The world’s population rapidly approaches eight billion people, yet the population growth rate over recent decades has been reducing. Population growth is now approximately one percent per year.
Clearly, the rates of CO2 increases globally in recent decades, at five percent or greater per year, reflects so much more than the baseline population growth rates.
The Summit covered a vast array of the sustainability pillars in detail; however, this article only enables briefest of mentions.
At the highest macro level, from the human and social sustainability perspectives, the increases in global population, the intensive migration to cities (with access to facilities, better healthcare, etc.), and the rates of real estate development reflect societies that live longer, happier, and heathier lives.
The approaches for improved environmental sustainability and the recognition of the underlying macro perspectives for human and social sustainability are parameters that need to be considered holistically and financially.
Sustainability is often perceived as an environmental imperative that comes with significant economic costs, but this is often the cost of the approach and not of sustainability itself.
Sustainability must make economic sense. Otherwise, it will not be comprehensively achieved.
Some sustainability initiatives can increase capital costs and over time be returned through operational savings. However, very often, sustainability does not increase upfront capital costs at all. What is required are holistic reviews. Escaping Business as Usual (BaU) is not only the pathway to improved sustainability, but also the highway for achieving financial efficiencies.
Progress is in our hands
Very often, developers, designers, financiers, and contractors are very surprised at the economic benefits that occur through holistic reviews. The attainment of sustainability also results in highly significant economic benefits – both upfront capital savings and reduced operational expenditures.
The PropertyGuru Asia Real Estate Summit in 2020 explored our industry and the four pillars of sustainability to establish where we are succeeding and where we are failing. We know enough facts and we know enough science. The last three decades of sustainability focus have resulted in extensive expertise. We urgently need comprehensive and holistic actions.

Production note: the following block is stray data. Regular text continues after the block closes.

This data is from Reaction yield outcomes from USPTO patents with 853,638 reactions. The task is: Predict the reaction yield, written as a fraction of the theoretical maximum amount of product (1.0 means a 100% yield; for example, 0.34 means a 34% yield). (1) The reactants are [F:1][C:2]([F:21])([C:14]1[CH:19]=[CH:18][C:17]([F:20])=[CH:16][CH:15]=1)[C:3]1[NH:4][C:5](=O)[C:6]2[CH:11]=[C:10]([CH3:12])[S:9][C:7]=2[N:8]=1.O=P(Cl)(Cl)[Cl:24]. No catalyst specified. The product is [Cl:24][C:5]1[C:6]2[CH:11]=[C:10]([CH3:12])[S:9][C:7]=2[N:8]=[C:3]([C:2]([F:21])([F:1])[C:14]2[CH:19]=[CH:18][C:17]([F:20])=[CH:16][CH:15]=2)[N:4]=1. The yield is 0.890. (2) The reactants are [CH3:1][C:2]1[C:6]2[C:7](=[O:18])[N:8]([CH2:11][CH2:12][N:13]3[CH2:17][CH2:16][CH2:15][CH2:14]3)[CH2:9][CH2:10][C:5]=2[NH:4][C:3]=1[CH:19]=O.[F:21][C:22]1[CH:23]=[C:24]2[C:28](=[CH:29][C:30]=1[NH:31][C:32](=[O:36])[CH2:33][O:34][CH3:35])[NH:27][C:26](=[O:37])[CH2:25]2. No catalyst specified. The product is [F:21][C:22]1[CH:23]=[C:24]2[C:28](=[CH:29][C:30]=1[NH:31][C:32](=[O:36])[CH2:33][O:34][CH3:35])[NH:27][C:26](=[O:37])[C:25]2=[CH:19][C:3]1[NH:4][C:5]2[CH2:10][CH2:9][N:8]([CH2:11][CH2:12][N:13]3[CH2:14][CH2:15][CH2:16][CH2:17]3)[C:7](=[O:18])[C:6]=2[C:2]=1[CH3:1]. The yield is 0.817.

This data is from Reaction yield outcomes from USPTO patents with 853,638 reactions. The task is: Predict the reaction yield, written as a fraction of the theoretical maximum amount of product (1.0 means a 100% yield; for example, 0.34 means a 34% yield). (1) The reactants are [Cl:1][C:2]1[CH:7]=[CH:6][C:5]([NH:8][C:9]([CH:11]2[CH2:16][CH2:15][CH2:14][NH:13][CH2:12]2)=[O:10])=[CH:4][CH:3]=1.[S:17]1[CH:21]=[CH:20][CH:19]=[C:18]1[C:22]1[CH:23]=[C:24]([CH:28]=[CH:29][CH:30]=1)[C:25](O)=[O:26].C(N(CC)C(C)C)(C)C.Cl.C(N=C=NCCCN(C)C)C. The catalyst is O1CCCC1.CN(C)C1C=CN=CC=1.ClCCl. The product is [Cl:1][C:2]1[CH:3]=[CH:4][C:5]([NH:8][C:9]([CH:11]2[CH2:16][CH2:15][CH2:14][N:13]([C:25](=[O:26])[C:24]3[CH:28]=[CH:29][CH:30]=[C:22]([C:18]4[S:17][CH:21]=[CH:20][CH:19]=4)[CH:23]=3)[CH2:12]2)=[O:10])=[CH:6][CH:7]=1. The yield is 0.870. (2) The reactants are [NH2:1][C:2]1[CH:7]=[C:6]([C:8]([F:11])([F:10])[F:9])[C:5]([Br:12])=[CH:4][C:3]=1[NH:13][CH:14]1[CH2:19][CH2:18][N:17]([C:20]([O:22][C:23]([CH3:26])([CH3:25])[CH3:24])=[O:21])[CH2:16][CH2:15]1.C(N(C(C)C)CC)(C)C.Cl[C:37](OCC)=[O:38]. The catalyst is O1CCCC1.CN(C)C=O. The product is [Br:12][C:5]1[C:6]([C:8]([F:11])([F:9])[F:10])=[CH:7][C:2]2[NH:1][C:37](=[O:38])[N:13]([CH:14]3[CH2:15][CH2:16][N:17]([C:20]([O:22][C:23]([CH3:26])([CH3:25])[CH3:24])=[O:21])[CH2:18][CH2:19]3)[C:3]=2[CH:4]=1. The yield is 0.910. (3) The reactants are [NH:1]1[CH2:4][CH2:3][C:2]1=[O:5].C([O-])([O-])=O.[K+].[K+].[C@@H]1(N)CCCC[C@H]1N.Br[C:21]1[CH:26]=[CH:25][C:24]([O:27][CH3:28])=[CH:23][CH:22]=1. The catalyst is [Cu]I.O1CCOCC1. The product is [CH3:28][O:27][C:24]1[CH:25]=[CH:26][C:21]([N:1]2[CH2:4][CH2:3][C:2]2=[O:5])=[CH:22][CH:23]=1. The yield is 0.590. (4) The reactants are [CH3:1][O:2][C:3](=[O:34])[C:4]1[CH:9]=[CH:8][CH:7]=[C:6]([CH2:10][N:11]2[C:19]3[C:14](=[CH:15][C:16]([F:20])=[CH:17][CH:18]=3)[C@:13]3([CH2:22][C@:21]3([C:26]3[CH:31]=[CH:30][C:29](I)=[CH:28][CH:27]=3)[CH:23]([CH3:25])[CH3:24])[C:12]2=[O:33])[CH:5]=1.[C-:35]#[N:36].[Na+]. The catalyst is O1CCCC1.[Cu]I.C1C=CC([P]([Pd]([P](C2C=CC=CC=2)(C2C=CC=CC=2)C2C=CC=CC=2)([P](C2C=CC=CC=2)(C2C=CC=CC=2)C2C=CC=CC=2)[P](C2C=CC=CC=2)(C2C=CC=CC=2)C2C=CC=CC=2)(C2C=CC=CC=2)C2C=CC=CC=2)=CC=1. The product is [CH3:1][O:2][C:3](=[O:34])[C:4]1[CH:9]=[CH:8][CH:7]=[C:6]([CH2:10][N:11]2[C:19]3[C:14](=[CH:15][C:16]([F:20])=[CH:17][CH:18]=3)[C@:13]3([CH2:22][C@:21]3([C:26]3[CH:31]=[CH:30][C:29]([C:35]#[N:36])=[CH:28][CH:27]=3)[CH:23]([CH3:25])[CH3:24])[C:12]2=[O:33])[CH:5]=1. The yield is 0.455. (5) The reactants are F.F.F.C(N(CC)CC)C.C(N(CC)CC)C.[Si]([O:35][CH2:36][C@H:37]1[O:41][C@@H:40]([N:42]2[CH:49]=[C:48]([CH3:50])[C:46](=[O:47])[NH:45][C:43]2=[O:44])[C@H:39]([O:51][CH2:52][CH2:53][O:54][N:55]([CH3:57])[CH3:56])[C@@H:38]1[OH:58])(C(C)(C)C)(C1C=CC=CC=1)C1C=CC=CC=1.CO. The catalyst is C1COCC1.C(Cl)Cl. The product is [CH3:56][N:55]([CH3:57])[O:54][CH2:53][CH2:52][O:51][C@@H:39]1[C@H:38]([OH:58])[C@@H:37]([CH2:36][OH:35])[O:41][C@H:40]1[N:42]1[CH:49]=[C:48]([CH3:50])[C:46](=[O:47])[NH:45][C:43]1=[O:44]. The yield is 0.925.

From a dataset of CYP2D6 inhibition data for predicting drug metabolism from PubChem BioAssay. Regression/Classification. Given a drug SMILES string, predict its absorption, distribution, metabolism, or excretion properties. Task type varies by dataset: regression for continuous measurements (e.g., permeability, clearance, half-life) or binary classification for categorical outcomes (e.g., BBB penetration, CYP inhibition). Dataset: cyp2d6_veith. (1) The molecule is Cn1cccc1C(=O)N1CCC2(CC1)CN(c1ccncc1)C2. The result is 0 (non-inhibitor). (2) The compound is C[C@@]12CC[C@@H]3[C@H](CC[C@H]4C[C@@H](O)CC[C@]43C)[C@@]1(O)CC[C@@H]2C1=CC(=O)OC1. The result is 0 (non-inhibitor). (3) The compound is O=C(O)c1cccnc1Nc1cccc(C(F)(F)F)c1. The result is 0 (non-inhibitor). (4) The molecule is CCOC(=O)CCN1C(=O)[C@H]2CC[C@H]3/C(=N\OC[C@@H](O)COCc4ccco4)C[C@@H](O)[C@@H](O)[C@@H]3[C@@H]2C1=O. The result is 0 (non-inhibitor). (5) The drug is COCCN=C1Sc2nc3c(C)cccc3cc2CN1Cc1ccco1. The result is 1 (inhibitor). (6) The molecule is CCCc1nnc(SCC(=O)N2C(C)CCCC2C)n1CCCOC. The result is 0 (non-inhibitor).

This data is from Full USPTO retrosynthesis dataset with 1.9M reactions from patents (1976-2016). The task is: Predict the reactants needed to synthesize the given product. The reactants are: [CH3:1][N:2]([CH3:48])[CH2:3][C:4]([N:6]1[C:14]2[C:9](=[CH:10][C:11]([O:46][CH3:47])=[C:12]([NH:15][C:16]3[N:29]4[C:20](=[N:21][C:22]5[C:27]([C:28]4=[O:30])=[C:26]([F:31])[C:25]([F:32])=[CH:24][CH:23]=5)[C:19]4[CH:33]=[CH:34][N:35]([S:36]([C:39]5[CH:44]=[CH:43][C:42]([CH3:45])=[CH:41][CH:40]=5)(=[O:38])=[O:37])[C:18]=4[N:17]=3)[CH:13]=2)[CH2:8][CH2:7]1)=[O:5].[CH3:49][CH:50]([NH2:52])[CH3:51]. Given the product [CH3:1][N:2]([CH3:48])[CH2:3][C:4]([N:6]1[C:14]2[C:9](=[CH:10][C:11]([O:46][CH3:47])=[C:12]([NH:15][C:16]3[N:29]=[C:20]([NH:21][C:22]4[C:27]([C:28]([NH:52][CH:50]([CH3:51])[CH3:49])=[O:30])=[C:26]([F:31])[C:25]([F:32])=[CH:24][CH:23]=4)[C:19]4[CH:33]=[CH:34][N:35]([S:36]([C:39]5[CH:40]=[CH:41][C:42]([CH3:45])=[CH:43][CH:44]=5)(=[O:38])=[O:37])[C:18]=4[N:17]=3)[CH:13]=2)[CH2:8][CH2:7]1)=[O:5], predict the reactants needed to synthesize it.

We are proud to be joined by so many championing sustainability – its progress is in our hands.
About Stephen Oehme
Stephen Oehme has been involved with some of the most challenging real estate projects in the world. He has specialised in value management for nearly 20 years and for 10 years was based in Dubai. Stephen is now the managing director of Quantum Thailand and continues to consult regionally and globally. Stephen is the chairperson of the PropertyGuru Asia Real Estate Summit in 2020 and in 2021.
He has been involved in a diverse range of international projects including board member for the Burj Khalifa Dubai (the world’s tallest building), advocate and SEA Project Director for MASDAR Abu Dhabi (targeted to be one of the world’s most sustainable communities) as well as numerous masterplan and infrastructure projects (up to 9 million square meters), numerous tall towers, sporting venues (up to 100,000 seat capacity), extensive retail, commercial, mixed-use and hospitality projects including Start-Up Project Director for Lusail Twin Towers, Doha, value management consultant for Raffles Hotel Singapore (which re-opened in 2019). Stephen has been involved during project initiation (pre-design), design and construction phases of projects as well as operational assessments and enhancements to achieve maximum value outcomes.
Stephen is also a strong advocate for sustainability. He has been involved with the support and development of green building rating tools, their application into projects internationally, the formation and development of green building councils in many countries. He was the chairman of Green Build Asia for many years (Hong Kong, Singapore & Shanghai), gave the sustainability address at the RIBA London Annual Dinner, provided leadership to many other forums and workshops worldwide including Chairman of the GCC Labour Summit, Affordable Housing Summit Oman et al, represented the UAE for many years on the Ford Conservation and Environmental Grants programme and many other initiatives and projects where he has championed and helped achieve outcomes across the financial, environmental, social and human pillars of sustainability.